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I accidently created a file named ??q:q and i can't remove it.

rm '??q:q' or rm '\?\?q\:q' (To escape the ?) says No such file or directory

Another interesting thing: in ls it shows the name as ??q:q. But when I type rm <tab><tab> is says ^?^?q:q (I tried to remove it with this name, too)

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Just tested this - but rm \?\?q\:q works... (without the quotes) – Wilf Dec 11 '13 at 10:41
I think the problem is the way I created the file, which I sadly can't remember. When I type rm <tab><tab> the filename is different. If i just create a File with ne name ??q:q, a simple rm` will work – 0xAffe Dec 11 '13 at 10:46
what does ls -l show for the file? – Wilf Dec 11 '13 at 10:50
it shows ??q:q – 0xAffe Dec 11 '13 at 10:51
For the permissions - like -rw-rw-r--. 1 wilf wilf 0 Dec 11 10:54 ??q:q – Wilf Dec 11 '13 at 10:54

rm has the -- option, which makes rm treat everything behind those two dashes as the filename.

Thus, using

rm -- ??q:q

should remove the file.

Tested using bash 4.2.45 on Ubuntu 13.10.

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Note: this command will also remove a file named XXq:q. To prevent that, quote it. I guess that the file is not really named (question mark)(question mark)q:q, but that that the filename is invalid for the configured character set. In that case, wildcards may work (try it first with ls -ld *q:q!), and otherwise use the find inode trick from falconer. – Lekensteyn Dec 11 '13 at 11:17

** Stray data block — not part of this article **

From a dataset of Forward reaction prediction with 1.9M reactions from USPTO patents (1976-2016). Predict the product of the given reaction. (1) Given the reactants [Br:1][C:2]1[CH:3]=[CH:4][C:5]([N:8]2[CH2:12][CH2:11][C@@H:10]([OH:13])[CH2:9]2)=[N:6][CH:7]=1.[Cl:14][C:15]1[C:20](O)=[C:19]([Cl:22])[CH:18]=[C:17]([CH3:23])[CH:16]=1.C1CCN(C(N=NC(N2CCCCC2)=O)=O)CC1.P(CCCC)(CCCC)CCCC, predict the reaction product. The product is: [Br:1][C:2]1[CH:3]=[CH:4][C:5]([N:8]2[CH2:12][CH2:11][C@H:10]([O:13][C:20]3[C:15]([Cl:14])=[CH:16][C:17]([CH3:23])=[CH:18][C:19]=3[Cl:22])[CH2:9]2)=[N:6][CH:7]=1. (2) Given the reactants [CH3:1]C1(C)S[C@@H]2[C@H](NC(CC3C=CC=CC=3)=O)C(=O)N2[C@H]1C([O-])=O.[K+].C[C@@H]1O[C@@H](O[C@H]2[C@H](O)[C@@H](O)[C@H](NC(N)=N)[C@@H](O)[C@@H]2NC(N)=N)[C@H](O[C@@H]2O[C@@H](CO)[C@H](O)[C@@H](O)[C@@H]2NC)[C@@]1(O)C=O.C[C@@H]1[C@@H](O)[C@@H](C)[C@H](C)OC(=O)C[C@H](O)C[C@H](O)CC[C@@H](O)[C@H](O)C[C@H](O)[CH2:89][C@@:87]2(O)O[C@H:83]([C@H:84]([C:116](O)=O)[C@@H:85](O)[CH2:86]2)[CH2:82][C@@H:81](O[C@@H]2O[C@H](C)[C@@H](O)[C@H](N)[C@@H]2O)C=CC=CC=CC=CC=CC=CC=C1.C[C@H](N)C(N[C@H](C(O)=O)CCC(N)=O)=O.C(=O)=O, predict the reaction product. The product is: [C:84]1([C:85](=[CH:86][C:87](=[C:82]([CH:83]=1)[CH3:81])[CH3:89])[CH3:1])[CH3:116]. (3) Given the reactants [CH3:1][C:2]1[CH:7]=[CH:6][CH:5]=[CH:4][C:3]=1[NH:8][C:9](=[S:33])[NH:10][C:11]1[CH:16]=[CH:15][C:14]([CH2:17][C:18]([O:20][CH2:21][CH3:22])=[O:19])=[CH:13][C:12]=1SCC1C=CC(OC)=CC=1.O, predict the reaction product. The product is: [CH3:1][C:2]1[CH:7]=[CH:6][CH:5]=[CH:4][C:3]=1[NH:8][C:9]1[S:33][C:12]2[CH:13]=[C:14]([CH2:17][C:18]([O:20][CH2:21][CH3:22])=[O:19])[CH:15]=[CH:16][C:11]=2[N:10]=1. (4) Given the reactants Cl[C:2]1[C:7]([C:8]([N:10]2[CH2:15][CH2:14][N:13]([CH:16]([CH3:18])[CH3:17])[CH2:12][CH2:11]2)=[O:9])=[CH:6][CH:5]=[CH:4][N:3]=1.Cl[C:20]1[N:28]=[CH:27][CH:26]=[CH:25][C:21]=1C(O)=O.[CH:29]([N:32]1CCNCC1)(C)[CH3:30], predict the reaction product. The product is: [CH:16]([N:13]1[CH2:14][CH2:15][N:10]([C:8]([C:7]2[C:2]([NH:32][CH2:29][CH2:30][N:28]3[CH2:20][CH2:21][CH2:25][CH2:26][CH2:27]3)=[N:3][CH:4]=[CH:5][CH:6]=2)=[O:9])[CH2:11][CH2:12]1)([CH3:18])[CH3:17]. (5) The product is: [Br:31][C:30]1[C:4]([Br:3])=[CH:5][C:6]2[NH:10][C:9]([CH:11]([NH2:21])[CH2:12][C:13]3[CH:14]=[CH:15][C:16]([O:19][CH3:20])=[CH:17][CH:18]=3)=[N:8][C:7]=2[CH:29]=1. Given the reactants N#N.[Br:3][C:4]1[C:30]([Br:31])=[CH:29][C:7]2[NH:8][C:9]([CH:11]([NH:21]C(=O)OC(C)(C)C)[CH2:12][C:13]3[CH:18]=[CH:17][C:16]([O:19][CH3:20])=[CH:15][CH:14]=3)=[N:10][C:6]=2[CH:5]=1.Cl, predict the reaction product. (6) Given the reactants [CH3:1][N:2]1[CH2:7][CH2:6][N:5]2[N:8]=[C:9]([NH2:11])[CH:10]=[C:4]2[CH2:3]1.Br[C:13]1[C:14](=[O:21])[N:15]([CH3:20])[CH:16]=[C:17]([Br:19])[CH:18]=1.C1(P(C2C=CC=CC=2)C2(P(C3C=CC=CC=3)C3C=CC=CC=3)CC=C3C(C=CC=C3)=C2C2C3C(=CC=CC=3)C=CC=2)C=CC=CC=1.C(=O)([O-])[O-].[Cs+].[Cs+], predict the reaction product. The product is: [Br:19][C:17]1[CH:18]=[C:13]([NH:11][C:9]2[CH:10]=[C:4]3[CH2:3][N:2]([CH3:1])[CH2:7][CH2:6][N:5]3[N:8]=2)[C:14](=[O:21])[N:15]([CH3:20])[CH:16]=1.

If drc's answer didn't work then try deleting it by the inode number:

  1. Find out the inode number of the file with ls -i, eg. 123456

  2. Remove:

    find . -inum 123456 -exec rm -i {} \;
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It is safer if it prints back the filename what we want to delete. – falconer Dec 11 '13 at 11:02
@AvinashRaj The filename that appears visually does not have to be the real filename. For fun, create a file consisting of all bytes 1 to 256 (excluding the / because it is a directory separator): touch "$(python2 -c 'print("".join(chr(i) if i!=ord("/") else "" for i in range(1,256)))')" – Lekensteyn Dec 11 '13 at 11:22
@Lekensteyn that's my guess too that these aren't real question marks. – falconer Dec 11 '13 at 11:26

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